@Test fun matchParent_combining_example() {
    displayed {
        allOf {
            parent {
                id(R.id.parent)
            }
            id(R.id.username)
        }
    }
}

Here, you will check if the view with id = R.id.username, and with parent with id = R.id.parent, is displayed

Descendant

It works just like the parent method, for both cases (block matching and combining matchers)

@Test fun descendant_block_example() {
    displayed {
        allOf {
            descendant {
                id(R.id.username)
            }
            id(R.id.parent)
        }
    }
}

Here, we'll check if the parent, with child R.id.username is displayed. Same use for block matching.

RecyclerView

To interact with the recycler view:

@Test fun recyclerView_example() {
    recyclerView(R.id.recycler_view) {
        sizeIs(10)
        atPosition(3) {
            displayed {
                id(R.id.item_description)
                text(R.string.description_text)
                text("Item header text")
            }
        }
    }
}

To type text in a RecyclerView item's EditText:

@Test fun recyclerView_textInput_example() {
    recyclerView(R.id.recycler_view) {
        atPosition(0) {
            typeText(R.id.editText, "Position 0")
        }

        atPosition(1) {
            typeText(R.id.editText, "Position 1")
        }
    }
}

To swipe a RecyclerView's item left or right:

@Test fun recyclerView_swipeLeft_example() {
    recyclerView(R.id.recycler_view() {
        atPosition(0) {
            swipeLeft()
        }

        atPosition(1) {
            swipeRight()
        }
    }
}

Menu and action bar

To interact with the options menu:

@Test
fun whenClickingOnItem1_shouldShowCorrectText() {
    menu {
        onItem(R.string.item_1) {
            click()
        }
    }

    displayed {
        text(R.string.item_1_selected)
    }
}

To interact with the action bar:

@Test
fun whenClickingOnActionBarItem_shouldClearText() {
    menu(openOptionsMenu = false) {
        onActionBarItem(R.id.item_clear) {
            click()
        }
    }

    notDisplayed {
        id(R.id.txt_menu)
    }

Matchers

You can use the following matchers:

fun id(@IdRes viewId: Int)
fun text(@StringRes textId: Int)
fun text(text: String)
fun contentDescription(@StringRes contentDescriptionId: Int)
fun contentDescription(contentDescription: String)
fun image(@DrawableRes imageId: Int)
fun textColor(@ColorRes colorId: Int)
fun parent(@IdRes parentId: Int)
fun descendant(@IdRes descendantId: Int)
fun custom(viewMatcher: Matcher<View>) // Here you can pass a custom matcher

Intent Matchers

You can match intents easily now:

@Test
fun intentMatcherTest() {
    val WHATS_PACKAGE_NAME = "com.whatsapp"
    val PLAY_STORE_URL = "https://play.google.com/store/apps/details?id="
    Intents.init()
    matchIntent {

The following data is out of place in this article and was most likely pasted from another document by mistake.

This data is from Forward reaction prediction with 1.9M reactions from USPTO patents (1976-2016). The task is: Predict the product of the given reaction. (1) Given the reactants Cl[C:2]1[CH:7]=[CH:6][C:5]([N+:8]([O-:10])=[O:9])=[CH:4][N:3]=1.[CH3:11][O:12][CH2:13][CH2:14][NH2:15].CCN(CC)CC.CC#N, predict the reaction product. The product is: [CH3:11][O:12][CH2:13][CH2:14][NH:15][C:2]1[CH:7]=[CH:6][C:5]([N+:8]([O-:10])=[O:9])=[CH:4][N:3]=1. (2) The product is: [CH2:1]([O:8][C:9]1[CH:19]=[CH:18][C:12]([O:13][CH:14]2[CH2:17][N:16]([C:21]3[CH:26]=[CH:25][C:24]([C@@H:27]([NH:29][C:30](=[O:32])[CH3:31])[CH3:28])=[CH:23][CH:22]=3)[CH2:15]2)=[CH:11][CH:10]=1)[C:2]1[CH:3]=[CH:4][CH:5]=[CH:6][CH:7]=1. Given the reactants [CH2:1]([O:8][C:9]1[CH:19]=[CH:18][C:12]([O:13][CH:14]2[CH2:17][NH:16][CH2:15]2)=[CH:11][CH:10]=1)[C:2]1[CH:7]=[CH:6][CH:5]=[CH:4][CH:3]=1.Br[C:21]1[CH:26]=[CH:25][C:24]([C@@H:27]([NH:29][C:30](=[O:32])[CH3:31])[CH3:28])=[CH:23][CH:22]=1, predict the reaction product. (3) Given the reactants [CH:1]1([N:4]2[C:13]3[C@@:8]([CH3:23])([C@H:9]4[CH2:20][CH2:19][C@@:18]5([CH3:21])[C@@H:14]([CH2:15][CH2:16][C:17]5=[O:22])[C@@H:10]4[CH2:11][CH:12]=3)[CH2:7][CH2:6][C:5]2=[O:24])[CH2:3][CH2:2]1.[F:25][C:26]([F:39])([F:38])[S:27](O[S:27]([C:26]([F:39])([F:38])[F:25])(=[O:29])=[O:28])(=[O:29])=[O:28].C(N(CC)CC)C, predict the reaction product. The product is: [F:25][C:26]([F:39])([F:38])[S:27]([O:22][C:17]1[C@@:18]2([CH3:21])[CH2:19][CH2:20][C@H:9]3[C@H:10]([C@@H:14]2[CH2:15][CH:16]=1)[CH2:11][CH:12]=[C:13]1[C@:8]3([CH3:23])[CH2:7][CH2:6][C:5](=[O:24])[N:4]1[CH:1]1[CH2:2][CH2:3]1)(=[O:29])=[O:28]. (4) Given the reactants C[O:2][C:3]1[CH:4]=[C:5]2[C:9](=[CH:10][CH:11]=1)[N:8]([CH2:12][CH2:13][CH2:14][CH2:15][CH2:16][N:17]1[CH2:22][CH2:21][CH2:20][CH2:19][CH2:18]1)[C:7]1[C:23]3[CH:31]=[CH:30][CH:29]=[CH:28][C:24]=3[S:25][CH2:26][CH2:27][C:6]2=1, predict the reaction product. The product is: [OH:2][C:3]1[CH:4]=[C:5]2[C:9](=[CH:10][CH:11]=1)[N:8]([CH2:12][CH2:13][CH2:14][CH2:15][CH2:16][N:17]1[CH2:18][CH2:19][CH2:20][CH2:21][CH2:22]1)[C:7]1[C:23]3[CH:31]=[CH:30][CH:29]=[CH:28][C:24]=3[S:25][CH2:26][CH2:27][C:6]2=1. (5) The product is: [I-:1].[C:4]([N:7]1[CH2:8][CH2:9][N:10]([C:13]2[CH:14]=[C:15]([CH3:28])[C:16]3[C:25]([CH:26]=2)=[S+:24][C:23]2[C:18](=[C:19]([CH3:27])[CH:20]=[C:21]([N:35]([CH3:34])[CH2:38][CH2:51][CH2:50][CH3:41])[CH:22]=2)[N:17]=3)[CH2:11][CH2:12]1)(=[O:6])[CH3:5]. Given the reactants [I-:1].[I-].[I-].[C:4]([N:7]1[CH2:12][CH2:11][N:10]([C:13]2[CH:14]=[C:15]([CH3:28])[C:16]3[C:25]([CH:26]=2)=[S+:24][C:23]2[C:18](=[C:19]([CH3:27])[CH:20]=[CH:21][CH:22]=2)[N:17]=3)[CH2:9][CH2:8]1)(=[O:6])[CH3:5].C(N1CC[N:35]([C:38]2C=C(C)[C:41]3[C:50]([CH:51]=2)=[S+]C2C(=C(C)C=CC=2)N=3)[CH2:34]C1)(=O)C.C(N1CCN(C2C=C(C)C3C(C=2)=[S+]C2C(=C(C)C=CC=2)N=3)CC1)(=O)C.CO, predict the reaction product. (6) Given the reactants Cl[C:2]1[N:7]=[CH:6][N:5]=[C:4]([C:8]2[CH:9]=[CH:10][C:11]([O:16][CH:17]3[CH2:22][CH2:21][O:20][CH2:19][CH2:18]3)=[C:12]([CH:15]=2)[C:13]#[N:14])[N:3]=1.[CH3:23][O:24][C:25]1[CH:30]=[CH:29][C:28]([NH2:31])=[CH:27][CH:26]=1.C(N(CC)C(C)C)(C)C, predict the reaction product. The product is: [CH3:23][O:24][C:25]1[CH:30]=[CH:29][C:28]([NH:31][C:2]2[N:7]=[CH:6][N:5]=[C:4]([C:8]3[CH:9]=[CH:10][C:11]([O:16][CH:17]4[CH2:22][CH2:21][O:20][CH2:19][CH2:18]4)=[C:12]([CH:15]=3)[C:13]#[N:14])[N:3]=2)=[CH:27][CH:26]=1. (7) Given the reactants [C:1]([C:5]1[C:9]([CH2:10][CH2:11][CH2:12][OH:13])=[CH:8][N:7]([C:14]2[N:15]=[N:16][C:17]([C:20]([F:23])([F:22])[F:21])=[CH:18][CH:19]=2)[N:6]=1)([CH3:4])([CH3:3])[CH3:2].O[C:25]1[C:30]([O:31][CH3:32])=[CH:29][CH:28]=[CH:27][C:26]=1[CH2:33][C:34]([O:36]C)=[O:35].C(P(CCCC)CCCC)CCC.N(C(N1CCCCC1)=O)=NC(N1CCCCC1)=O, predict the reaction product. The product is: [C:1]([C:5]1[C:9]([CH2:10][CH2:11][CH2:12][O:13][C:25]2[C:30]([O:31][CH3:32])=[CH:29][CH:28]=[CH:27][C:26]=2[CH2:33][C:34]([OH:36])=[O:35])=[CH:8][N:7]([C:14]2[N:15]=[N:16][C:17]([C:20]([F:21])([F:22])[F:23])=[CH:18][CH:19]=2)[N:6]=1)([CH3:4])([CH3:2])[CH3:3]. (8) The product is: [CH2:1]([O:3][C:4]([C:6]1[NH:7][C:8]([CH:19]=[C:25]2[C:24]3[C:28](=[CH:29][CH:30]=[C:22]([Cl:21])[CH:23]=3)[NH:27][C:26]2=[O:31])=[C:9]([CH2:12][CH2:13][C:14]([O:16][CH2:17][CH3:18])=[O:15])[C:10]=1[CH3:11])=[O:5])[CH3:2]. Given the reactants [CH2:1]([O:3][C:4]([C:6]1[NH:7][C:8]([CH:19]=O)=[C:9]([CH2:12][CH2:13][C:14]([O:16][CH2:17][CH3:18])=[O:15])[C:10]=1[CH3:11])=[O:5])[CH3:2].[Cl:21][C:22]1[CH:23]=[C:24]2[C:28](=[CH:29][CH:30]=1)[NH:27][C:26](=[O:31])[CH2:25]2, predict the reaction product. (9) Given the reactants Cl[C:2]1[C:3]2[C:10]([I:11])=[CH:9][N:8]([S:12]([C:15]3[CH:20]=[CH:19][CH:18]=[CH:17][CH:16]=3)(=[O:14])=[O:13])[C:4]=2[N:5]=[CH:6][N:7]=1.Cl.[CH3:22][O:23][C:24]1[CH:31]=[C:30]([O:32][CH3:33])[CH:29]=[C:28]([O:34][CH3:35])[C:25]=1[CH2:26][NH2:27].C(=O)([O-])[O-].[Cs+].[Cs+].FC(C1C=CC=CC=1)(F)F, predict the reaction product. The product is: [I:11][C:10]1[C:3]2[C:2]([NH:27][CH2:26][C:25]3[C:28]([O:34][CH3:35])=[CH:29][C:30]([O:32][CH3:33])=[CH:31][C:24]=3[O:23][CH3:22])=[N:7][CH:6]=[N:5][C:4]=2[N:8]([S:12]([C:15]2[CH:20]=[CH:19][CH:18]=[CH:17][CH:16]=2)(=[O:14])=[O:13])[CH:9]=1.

action(Intent.ACTION_VIEW)
        url(PLAY_STORE_URL + WHATS_PACKAGE_NAME)
        result {
           ok()
        }
    }

    click {
        id(R.id.btn_start_activity)
    }

    matchIntent {
        action(Intent.ACTION_VIEW)
        url(PLAY_STORE_URL + WHATS_PACKAGE_NAME)
    }

    Intents.release()
}

If you use some of the result methods (resultOk, resultCanceled, resultData) it's going to be like use the Espresso intending method. If you DON'T use any of the result methods, it's the same as use the Espresso intended method. The above code it will be something like this, without kappuccino

@Test
fun intentMatcherTest() {
    val WHATS_PACKAGE_NAME = "com.whatsapp"
    val PLAY_STORE_URL = "https://play.google.com/store/apps/details?id="
    Intents.init()

    val matcher = allOf(hasAction(Intent.ACTION_VIEW), hasData(Uri.parse(PLAY_STORE_URL + WHATS_PACKAGE_NAME)))
    val result = ActivityResult(Activity.RESULT_OK, null)
    intending(matcher).respondWith(result);

    click {
        id(R.id.btn_start_activity)
    }

    intended(matcher)

    Intents.release()
}

You can also use a custom intent matcher with the custom method

Runtime permissions

Easily handle runtime permissions

@Test
fun grantContactsPermission() {
    click {
        id(R.id.btn_request_permission)
    }

    runtimePermission(Manifest.permission.READ_CONTACTS) {
        allow()
    }

    displayed {
        text("PERMISSION GRANTED")
    }
}

Background matcher

Check view's background. The background must be VectorDrawable, BitmapDrawable or ColorDrawable

@Test
fun backgroundColorTest() {
    displayed {
        allOf {
            id(R.id.view_background)
            background(R.drawable.ic_android)
        }
    }

    displayed {
        background(R.color.colorAccent)
    }
}

For more examples, please check the sample code.

Wiki: coming soon.

Tip: this framework was based on Robots Pattern. It's a good idea to use this framework in combination with this pattern.

LICENSE

This project is available under Apache Public License version 2.0. See LICENSE.